Novena for the Persecuted Church, Day 1

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Then war broke out in heaven. Michael and his angels fought against the dragon, and the dragon and his angels fought back. But he was not strong enough, and they lost their place in heaven. The great dragon was hurled down—that ancient serpent called the devil, or Satan, who leads the whole world astray. He was hurled to the earth, and his angels with him. Rev 12: 17 – 18

A Novena is a nine-day prayer. The idea behind a nine-day prayer comes from the prayers of the Disciples, along with Our Lady, before Pentecost. It is also based on the Jesus’ many admonitions in the Gospels to pray to God the Father for our needs without ceasing.

It sometimes sounds in the Scriptures as if Jesus is telling us to nag God. His parables about the man who will not stop asking his neighbor to get up and give him bread and the reluctant judge tell us frankly that God responds to our repeated requests.

Another example in Scripture is Abraham, interceding for Sodom and Gomorra. He repeatedly asked God to spare the city if a certain number of righteous people were found there. Each time, God granted Abraham’s request, and each time Abraham asked again, this time with a lower number of righteous people. He finally received the promise that God would spare the cities if only 10 righteous people were found in them.

Sadly, there were not even that many.

However, the principle of praying repeatedly is well established in scripture.

The position that St Michael the Archangel occupies in the heavenly host is also well established. He is God’s warrior, the defender against Satan. I quoted one scripture about Michael above. But there are others scattered throughout scripture. Daniel refers to him several times in ways that show quite clearly that St Michael is our defender against the devil, as well as heaven’s.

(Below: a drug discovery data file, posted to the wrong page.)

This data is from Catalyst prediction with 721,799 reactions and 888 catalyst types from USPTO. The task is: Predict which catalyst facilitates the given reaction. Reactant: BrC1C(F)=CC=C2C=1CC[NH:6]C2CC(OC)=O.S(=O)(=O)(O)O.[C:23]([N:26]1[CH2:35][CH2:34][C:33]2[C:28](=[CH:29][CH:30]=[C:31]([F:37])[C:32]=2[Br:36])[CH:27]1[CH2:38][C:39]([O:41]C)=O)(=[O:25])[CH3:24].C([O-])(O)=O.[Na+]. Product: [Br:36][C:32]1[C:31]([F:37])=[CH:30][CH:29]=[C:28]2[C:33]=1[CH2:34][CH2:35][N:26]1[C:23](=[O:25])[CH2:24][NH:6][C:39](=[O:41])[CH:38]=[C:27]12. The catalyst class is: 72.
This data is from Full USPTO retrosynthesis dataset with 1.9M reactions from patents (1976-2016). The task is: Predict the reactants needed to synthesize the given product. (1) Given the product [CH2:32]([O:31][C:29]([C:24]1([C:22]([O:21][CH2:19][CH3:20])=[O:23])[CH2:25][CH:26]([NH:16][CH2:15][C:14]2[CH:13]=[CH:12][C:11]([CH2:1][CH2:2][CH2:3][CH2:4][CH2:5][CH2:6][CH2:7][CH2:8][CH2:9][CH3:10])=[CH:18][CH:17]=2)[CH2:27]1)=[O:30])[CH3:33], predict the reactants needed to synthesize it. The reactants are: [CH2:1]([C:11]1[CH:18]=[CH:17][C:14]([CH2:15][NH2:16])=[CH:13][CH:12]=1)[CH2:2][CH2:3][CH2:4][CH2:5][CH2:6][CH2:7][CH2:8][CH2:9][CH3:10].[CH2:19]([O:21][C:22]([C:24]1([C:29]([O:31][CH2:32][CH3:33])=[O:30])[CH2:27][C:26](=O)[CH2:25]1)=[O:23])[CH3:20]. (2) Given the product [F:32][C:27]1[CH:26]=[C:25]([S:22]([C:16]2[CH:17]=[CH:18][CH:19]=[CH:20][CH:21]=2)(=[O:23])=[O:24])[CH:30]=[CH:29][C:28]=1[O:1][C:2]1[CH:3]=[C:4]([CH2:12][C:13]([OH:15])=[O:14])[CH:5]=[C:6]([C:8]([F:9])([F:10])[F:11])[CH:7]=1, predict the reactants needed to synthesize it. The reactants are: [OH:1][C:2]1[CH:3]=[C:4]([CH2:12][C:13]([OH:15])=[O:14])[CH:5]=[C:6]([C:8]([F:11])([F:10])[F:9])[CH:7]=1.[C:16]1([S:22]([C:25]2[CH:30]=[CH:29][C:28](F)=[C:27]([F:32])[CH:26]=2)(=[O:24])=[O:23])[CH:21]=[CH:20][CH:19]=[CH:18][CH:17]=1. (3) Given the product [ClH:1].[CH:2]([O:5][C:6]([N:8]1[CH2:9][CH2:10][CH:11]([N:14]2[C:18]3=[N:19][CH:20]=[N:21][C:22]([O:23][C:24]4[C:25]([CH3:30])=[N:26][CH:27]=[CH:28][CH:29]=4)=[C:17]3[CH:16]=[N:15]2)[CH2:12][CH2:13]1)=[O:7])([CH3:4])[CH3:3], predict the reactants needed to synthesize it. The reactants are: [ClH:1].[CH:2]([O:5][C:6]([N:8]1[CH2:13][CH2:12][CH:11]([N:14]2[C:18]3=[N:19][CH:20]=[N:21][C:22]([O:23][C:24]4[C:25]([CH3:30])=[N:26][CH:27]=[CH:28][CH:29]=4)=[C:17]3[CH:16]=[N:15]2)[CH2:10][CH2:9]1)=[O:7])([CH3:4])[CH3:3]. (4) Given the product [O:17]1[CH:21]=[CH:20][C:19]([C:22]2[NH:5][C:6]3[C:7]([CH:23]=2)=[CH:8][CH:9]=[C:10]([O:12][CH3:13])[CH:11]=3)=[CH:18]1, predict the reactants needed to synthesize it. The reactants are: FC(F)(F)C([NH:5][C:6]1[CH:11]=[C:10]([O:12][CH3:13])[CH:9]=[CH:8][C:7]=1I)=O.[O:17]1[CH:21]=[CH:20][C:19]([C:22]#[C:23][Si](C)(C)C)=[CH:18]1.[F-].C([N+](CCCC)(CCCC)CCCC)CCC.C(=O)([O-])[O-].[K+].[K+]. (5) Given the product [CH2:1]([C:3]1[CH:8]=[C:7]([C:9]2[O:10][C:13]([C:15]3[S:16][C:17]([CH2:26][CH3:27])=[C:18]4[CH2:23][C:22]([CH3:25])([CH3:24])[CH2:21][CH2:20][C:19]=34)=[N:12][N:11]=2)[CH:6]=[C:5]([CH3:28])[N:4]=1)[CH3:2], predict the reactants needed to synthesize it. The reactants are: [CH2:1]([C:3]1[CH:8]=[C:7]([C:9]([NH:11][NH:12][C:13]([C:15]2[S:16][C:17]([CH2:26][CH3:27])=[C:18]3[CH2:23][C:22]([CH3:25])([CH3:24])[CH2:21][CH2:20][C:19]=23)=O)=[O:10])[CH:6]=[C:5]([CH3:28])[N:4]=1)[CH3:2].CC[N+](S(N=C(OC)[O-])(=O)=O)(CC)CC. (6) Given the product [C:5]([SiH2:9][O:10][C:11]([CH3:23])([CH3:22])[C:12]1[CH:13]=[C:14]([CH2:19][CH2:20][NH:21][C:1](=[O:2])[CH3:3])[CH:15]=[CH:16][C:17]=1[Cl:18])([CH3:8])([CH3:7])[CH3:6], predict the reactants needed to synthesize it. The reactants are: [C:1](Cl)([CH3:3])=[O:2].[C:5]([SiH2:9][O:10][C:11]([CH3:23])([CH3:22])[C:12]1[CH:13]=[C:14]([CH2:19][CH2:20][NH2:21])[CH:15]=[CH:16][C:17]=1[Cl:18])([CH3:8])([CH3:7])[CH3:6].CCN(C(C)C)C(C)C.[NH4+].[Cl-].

Pope Leo XIII composed a powerful prayer to St Michael the Archangel that begins St Michael the Archangel, defend us in the day of battle after he was given a vision of the evils to come in the 20th Century.

It appears that these 20th Century evils have taken root in human society and are expanding and bearing much evil fruit after their kind in the 21st Century, as well. Among these are the increasing and widespread violent persecution of Christians. Our brothers and sisters in Christ suffer every indignity possible in this life, including martyrdom.

This is happening today, right now, as we plan what we’re going to do for Labor Day and start looking ahead to football season.

A reader suggested that we commit ourselves to a Novena, a nine-day prayer, for our brothers and sisters in Christ who are suffering for Him.

I think it is the least we can do.

I chose the Novena to St Michael the Archangel because he is our protector against the devil. These attacks against Christians and Christianity are coming straight from Satan. As usually happens, he is not sending an army of demonic creatures to do his bidding. His army on this earth is almost always sin-sick human beings who are following the darkness rather than the light.